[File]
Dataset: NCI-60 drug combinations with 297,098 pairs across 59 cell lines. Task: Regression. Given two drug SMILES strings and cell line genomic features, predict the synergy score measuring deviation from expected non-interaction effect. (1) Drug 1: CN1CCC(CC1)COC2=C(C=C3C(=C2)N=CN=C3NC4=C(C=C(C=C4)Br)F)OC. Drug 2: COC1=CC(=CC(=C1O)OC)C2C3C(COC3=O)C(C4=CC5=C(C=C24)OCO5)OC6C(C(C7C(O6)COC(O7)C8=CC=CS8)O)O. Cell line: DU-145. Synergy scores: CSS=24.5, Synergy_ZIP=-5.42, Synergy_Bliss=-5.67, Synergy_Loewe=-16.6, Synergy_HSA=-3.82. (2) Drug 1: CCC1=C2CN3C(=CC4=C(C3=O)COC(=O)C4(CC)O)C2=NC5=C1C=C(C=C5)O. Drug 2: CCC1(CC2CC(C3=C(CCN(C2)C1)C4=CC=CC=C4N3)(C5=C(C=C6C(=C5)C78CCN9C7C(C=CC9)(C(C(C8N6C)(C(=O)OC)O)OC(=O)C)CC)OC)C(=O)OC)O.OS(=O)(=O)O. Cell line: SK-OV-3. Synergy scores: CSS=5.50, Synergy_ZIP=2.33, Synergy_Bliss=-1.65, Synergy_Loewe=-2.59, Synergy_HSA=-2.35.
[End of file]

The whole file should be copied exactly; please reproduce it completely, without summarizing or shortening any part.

Dataset: NCI-60 drug combinations with 297,098 pairs across 59 cell lines. Task: Regression. Given two drug SMILES strings and cell line genomic features, predict the synergy score measuring deviation from expected non-interaction effect. (1) Drug 1: CN1CCC(CC1)COC2=C(C=C3C(=C2)N=CN=C3NC4=C(C=C(C=C4)Br)F)OC. Drug 2: COC1=CC(=CC(=C1O)OC)C2C3C(COC3=O)C(C4=CC5=C(C=C24)OCO5)OC6C(C(C7C(O6)COC(O7)C8=CC=CS8)O)O. Cell line: DU-145. Synergy scores: CSS=24.5, Synergy_ZIP=-5.42, Synergy_Bliss=-5.67, Synergy_Loewe=-16.6, Synergy_HSA=-3.82. (2) Drug 1: CCC1=C2CN3C(=CC4=C(C3=O)COC(=O)C4(CC)O)C2=NC5=C1C=C(C=C5)O. Drug 2: CCC1(CC2CC(C3=C(CCN(C2)C1)C4=CC=CC=C4N3)(C5=C(C=C6C(=C5)C78CCN9C7C(C=CC9)(C(C(C8N6C)(C(=O)OC)O)OC(=O)C)CC)OC)C(=O)OC)O.OS(=O)(=O)O. Cell line: SK-OV-3. Synergy scores: CSS=5.50, Synergy_ZIP=2.33, Synergy_Bliss=-1.65, Synergy_Loewe=-2.59, Synergy_HSA=-2.35.